From the Contra Costa Times, May 7–California saw a twelvefold increase during the past two decades in the number of autistic people who are receiving services through regional centers, a new state study reveals. The dramatic rise in autism has broad implications for California families, taxpayers and social service agencies. “This is a shocking recognition of the challenges we face, today and into the future,” said Rick Rollens, the father of an autistic child and a co-founder of the Medical Investigation of Neurological Disorders Institute at UC Davis.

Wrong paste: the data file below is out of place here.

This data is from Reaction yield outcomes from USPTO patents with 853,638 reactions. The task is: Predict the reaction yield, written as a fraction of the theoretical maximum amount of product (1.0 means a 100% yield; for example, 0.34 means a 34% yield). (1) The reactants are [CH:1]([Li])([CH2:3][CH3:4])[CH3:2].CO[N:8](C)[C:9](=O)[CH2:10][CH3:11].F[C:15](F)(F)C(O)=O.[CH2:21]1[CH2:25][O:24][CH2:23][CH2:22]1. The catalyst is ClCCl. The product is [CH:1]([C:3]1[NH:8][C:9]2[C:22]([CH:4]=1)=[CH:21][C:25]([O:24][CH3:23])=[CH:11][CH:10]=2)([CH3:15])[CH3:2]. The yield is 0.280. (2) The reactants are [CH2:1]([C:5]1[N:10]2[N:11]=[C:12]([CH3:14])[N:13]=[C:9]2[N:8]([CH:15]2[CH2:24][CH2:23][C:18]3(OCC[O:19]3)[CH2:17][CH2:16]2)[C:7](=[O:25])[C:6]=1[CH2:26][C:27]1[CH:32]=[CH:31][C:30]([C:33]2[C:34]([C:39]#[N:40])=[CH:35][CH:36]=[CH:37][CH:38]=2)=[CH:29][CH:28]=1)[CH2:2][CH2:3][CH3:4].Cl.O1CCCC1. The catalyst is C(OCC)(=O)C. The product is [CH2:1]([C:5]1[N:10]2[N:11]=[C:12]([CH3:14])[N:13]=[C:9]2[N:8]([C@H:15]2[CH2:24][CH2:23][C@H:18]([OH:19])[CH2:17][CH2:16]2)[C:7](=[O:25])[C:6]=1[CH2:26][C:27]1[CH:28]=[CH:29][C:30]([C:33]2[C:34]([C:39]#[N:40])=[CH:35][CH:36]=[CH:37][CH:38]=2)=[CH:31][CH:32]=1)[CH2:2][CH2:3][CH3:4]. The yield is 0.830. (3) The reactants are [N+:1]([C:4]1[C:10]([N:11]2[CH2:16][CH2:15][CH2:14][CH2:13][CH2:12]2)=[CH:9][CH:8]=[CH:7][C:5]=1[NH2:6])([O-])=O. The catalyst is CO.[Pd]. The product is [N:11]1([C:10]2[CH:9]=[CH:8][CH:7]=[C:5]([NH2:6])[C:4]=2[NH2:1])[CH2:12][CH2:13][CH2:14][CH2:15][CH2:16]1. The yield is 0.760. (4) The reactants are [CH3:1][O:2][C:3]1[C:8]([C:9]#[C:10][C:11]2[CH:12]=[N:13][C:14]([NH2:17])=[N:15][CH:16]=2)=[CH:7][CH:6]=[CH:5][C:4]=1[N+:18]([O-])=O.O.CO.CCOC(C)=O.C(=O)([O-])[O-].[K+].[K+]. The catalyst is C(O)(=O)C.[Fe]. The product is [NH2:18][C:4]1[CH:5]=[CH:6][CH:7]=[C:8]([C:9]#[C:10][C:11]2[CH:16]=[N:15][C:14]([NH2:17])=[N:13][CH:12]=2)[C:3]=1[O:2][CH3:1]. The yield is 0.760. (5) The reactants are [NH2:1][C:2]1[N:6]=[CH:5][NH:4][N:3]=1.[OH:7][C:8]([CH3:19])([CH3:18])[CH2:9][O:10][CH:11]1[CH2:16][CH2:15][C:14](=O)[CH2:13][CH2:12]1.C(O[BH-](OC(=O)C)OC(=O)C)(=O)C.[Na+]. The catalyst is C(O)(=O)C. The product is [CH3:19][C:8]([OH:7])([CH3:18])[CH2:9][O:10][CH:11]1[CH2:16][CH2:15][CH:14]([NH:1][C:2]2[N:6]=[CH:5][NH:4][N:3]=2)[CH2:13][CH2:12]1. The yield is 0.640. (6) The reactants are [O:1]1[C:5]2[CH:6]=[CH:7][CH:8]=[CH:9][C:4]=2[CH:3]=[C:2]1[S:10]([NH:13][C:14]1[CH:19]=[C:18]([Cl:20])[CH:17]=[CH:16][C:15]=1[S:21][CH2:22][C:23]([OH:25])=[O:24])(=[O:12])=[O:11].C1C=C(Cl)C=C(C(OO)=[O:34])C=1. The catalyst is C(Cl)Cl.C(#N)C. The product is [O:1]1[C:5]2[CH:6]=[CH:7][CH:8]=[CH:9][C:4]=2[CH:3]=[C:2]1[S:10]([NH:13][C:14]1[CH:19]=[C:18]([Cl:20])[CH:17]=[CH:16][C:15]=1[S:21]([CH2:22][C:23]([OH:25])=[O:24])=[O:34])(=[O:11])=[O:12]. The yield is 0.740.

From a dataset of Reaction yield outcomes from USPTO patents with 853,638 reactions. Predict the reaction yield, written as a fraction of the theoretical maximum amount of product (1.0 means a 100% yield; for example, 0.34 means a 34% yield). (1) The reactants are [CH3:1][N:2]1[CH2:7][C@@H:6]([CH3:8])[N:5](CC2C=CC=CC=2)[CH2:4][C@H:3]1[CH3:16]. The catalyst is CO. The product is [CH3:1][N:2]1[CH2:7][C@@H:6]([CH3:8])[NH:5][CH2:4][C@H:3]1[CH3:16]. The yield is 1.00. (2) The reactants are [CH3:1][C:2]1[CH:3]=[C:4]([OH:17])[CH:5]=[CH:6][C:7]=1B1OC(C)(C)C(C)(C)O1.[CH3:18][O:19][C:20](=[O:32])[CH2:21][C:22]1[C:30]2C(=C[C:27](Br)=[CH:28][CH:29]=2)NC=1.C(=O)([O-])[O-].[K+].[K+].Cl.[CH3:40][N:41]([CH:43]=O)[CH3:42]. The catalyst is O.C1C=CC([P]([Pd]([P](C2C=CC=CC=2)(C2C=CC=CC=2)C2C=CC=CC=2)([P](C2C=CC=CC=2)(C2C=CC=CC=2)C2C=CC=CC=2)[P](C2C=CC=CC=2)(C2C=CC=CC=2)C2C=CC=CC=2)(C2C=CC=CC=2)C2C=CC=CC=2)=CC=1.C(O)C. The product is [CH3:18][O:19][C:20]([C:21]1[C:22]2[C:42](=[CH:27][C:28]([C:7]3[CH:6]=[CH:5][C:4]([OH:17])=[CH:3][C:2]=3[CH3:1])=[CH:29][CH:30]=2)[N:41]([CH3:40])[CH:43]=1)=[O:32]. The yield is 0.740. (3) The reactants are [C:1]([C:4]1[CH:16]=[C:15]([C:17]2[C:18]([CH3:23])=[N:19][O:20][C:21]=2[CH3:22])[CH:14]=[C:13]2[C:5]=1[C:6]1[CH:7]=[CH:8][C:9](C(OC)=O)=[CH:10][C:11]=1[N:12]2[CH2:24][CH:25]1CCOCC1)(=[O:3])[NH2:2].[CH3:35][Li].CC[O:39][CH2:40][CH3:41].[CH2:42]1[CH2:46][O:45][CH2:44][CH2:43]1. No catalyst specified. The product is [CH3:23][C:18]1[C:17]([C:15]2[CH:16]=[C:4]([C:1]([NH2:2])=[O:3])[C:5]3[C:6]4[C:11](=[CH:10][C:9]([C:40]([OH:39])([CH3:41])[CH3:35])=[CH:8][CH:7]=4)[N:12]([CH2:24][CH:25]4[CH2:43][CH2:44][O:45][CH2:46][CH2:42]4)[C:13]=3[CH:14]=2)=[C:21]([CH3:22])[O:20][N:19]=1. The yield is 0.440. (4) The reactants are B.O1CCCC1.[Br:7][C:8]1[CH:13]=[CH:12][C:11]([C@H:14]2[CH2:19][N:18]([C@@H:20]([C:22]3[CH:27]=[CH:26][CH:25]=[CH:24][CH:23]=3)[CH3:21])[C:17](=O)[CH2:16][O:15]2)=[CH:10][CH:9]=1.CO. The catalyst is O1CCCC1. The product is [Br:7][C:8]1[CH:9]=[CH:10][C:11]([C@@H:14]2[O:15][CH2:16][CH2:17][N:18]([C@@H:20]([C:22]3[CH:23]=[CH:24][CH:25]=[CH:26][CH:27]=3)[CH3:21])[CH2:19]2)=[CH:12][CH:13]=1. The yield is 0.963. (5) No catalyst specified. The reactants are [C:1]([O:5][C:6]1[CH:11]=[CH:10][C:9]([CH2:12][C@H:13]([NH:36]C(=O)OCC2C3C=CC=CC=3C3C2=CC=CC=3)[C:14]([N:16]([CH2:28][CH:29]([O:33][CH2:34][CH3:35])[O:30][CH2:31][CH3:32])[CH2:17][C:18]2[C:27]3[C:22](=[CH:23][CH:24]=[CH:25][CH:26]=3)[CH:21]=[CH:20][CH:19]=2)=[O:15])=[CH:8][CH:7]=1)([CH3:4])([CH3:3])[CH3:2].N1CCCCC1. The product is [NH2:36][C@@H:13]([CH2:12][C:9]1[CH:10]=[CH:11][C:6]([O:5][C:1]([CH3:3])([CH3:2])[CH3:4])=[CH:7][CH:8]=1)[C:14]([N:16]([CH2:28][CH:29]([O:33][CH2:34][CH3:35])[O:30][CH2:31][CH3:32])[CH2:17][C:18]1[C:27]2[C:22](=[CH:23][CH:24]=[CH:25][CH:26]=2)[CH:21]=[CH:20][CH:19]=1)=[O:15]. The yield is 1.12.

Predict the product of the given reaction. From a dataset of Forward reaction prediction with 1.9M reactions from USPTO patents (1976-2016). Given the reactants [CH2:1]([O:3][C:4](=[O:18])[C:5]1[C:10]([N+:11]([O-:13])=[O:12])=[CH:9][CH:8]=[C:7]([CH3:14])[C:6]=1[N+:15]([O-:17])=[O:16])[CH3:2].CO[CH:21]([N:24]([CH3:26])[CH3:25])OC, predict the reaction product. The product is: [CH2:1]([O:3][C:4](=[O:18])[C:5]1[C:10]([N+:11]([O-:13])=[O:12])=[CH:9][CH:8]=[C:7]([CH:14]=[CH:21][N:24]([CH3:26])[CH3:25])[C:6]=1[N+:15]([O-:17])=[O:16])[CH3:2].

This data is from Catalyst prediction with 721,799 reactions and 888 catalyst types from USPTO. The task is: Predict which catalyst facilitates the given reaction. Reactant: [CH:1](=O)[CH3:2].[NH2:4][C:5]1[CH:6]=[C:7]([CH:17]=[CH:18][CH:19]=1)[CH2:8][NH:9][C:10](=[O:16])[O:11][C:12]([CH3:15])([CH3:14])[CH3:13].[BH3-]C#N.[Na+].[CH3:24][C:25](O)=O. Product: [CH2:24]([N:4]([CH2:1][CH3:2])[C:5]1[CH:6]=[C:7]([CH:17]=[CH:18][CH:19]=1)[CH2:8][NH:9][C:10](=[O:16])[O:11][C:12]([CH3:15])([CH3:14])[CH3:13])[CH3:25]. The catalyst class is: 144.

From 1987 to 2007, the number of children and adults with autism served by regional centers rose from 2,701 to 34,656, notes a study released this week by the state Department of Developmental Services. That is a nearly 1,200 percent increase. By contrast, the state’s general population grew by 27 percent during that time frame. Other disabilities saw much smaller growth rates. Regional center clients with mental retardation increased by 95 percent, cerebral palsy by 73 percent, and epilepsy by 66 percent.